WelCom News
A newspaper for the Wellington and Palmerston North Catholic Dioceses

Pope: environment everyone’s responsibility

July 2015

News

In his much anticipated encyclical letter directed at ‘every person living on this planet’, Pope Francis states that serious attention to environmental destruction is the collective responsibility of us all.

He calls for our urgent need to heed the warnings of climate-change experts and sound scientific consensus about environmental destruction and asks that we transform our lifestyle for the collective good.

We need to cut waste, end our throwaway culture, slow down and look at progress in a different way.

Simone Olsen

Pope Francis’ environmental encyclical Laudato Si’ – Praise be to you, released 19 June 2015, quotes the New Zealand Catholic Bishops’ Statement on the Environment 2006, and amplifies the cry of the poor and the earth.

Cardinal John Dew, president of the New Zealand Catholic Bishops Conference, said on behalf of the Bishops, ‘We are humbled to have been quoted [para 95]. Pope Francis echoes our comments that the environment is a collective good and the responsibility of us all, and the overconsumption of resources by the rich robs poor nations and future generations of what they need to survive.

‘With the theme “care for our common home”, Pope Francis addresses this message to everyone worldwide. He describes us as one human family and acknowledges all those who have advocated for addressing these issues and as such have contributed to this body of thought,’ said Cardinal John.

Heard throughout the document is a call to all those who live on this planet to heed these words.

‘Emphasising urgency, Pope Francis describes the environmental issues evident throughout the globe as today’s reality, not a problem for tomorrow. He calls for bold solutions that are mindful of what will be left for future generations.

‘It is a consistent message about life – the whole planet and all that inhabits the earth.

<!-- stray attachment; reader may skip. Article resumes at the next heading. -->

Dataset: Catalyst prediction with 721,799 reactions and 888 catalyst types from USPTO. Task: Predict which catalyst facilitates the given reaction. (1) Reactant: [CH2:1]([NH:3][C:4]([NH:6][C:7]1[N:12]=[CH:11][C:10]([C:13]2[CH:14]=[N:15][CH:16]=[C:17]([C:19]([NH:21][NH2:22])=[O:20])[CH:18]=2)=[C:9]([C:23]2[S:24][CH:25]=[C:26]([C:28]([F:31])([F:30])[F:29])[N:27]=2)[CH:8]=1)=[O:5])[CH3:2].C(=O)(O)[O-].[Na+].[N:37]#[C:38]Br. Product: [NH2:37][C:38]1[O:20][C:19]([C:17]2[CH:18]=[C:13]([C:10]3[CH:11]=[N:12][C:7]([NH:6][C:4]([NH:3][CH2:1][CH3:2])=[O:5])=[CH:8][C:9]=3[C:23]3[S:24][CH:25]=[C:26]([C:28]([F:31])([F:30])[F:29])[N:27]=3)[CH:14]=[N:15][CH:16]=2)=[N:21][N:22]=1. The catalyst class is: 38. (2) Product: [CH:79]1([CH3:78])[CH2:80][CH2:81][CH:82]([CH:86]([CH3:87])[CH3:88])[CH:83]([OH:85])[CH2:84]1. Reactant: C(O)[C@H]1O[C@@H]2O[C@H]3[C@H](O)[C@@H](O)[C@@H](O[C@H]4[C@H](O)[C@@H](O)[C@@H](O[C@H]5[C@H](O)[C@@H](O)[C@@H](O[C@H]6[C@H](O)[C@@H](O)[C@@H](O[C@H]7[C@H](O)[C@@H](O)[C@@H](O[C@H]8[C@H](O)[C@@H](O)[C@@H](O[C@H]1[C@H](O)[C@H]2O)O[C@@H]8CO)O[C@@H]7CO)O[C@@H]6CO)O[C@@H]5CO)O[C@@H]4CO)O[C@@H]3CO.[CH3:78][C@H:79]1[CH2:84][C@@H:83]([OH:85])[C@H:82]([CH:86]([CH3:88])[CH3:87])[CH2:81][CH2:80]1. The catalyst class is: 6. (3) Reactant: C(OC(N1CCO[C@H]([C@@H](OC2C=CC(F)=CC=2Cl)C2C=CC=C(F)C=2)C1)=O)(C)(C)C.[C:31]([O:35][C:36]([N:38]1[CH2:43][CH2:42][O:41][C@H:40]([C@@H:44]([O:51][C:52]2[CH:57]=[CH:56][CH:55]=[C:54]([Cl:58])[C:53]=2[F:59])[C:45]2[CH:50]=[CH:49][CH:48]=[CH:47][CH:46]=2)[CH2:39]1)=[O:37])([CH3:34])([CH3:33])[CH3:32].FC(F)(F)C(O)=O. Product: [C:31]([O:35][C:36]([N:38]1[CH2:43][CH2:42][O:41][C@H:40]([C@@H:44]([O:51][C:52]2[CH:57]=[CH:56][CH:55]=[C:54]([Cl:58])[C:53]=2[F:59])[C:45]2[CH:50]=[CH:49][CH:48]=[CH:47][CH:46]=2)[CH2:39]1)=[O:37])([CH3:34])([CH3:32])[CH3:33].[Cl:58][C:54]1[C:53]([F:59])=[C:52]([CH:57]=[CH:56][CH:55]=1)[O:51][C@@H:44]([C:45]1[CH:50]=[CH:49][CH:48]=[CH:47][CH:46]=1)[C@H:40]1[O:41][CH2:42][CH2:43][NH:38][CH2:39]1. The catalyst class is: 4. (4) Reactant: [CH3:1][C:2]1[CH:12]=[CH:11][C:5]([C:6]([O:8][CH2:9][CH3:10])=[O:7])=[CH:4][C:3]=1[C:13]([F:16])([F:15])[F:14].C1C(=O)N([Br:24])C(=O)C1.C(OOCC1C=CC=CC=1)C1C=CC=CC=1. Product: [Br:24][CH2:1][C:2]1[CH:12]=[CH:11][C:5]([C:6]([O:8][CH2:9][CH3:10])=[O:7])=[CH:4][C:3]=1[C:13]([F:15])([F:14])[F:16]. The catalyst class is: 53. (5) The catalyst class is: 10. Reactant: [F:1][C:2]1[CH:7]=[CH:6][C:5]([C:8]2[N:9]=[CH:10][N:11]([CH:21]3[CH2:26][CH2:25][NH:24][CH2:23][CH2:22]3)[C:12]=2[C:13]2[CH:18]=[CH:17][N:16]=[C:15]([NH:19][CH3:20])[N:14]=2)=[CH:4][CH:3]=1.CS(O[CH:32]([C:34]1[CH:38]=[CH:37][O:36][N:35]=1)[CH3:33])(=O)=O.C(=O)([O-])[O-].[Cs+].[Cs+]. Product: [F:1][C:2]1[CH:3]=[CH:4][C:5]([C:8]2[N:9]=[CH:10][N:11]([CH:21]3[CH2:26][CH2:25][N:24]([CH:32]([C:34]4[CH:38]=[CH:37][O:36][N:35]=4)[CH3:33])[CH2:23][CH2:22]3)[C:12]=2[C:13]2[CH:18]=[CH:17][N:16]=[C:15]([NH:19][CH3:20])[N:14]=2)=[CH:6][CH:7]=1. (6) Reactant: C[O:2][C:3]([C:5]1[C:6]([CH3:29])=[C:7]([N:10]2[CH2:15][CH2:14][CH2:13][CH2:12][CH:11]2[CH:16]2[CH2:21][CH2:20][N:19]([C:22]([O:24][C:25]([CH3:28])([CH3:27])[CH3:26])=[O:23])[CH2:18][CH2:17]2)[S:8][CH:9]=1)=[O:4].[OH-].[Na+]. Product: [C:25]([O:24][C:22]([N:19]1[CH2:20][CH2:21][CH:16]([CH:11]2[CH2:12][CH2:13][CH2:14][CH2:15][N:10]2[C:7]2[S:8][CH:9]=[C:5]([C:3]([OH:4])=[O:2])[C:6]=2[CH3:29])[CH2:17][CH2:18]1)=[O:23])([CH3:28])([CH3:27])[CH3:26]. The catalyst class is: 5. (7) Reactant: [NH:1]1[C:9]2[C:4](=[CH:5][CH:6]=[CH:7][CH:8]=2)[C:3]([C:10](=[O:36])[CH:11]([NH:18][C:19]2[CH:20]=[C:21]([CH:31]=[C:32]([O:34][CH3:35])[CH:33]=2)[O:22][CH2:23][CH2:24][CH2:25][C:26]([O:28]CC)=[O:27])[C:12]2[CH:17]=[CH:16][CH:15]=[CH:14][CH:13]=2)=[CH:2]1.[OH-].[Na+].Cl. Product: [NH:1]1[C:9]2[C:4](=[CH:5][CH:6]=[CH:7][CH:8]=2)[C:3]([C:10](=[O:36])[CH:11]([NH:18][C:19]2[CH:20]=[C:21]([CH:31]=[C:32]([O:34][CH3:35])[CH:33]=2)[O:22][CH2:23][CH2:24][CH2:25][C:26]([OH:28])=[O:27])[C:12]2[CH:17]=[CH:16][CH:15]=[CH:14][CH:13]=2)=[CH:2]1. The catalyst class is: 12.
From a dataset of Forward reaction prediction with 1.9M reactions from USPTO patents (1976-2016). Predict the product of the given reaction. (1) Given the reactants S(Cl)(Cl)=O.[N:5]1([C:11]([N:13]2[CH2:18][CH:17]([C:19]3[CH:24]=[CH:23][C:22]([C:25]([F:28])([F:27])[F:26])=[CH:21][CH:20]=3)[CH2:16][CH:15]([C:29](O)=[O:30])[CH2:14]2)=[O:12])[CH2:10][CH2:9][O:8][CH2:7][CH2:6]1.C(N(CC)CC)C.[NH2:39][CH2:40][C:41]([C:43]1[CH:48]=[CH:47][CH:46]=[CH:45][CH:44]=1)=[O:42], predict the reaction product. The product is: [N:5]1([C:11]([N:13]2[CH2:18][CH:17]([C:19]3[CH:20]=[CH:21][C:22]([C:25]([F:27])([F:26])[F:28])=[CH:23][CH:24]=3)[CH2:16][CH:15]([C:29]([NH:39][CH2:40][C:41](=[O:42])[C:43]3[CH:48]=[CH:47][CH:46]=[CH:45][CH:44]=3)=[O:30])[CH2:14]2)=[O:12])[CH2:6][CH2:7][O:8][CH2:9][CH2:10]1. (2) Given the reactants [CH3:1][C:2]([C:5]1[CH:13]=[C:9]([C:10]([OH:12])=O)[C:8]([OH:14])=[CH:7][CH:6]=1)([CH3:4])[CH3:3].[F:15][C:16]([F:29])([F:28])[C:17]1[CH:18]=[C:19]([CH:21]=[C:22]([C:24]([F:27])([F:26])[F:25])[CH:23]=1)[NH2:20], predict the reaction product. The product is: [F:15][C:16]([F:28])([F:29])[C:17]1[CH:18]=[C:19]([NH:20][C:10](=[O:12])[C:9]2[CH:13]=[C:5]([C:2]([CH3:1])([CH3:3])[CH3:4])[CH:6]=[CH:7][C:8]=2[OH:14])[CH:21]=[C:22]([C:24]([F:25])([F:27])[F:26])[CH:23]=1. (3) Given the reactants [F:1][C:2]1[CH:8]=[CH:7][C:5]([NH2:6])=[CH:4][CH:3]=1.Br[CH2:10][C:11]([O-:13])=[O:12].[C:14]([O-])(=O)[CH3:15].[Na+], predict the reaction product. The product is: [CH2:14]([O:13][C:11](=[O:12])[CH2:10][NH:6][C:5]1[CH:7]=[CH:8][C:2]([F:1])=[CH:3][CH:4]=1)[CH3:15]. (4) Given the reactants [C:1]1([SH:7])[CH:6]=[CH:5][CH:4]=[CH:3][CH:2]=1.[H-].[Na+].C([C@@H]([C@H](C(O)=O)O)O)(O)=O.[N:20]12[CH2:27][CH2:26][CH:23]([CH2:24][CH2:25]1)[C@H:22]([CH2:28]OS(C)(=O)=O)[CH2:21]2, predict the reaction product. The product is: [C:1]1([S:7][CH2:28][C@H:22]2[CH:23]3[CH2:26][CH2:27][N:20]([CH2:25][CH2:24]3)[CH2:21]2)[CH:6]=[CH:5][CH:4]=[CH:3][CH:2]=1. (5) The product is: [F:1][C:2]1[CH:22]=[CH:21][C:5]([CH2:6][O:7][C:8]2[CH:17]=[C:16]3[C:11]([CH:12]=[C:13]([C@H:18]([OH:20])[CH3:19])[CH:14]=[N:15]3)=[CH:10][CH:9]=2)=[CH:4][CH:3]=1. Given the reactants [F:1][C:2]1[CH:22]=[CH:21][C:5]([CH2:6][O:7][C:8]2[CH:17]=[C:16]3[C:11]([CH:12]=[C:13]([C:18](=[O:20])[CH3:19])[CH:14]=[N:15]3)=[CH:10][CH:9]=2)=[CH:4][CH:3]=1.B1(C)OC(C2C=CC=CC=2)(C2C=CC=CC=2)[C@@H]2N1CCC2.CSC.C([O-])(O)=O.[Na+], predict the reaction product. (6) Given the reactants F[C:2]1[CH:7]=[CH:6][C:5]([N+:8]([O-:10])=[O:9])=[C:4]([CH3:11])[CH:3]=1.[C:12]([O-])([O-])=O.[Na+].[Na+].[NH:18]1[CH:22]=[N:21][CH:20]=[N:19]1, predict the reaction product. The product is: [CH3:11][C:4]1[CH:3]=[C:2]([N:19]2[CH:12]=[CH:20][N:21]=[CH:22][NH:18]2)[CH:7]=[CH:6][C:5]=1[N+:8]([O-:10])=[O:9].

‘He states all things within our common home are interrelated, including the most fragile ecosystems, creatures, and human beings – as well as the children who are eliminated because they are unwanted or inconvenient.’

Describing the encyclical, Bishop Charles Drennan said, ‘Pope Francis has taken a very holistic approach to describing the immense and urgent challenges facing the planet and all its inhabitants.

‘The letter weaves together many disciplines such as politics, economics, science, theology and philosophy, and ecology, from the Greek word oikos – meaning home.

‘Drawing on this idea of the planet as humanity’s home, he calls on us to confront the challenges not from behind the partial views – sometimes selfish – of particular interest groups but as fellow human beings who have a duty to care for future generations.

‘For us here in Aotearoa New Zealand we often ask ourselves what of worth will be left for our mokopuna.

‘It is especially notable that while there is usually a prayer at the conclusion of an encyclical, Pope Francis in this case has included two: one for Christian believers and one for those of other faiths and religions who also recognise God as the creator, and so can with Catholics pray for the earth and the challenges that face us today.’

Asked to summarise the encyclical in one sentence Bishop Charles said, ‘Mother Earth is to humanity what the womb is to a baby’.

Cardinal John said, ‘True to Pope Francis’ style, hope is a theme throughout, reminding us all is not lost, as humanity is capable of transformation and creating the necessary solutions to these challenges.

The Bishops look forward to studying and reflecting on the message and engaging in dialogue with politicians, our own parishes and schools, and the wider community.

‘We invite everyone to read these words.’

Simone Olsen is Communications Adviser NZ Catholic Bishops.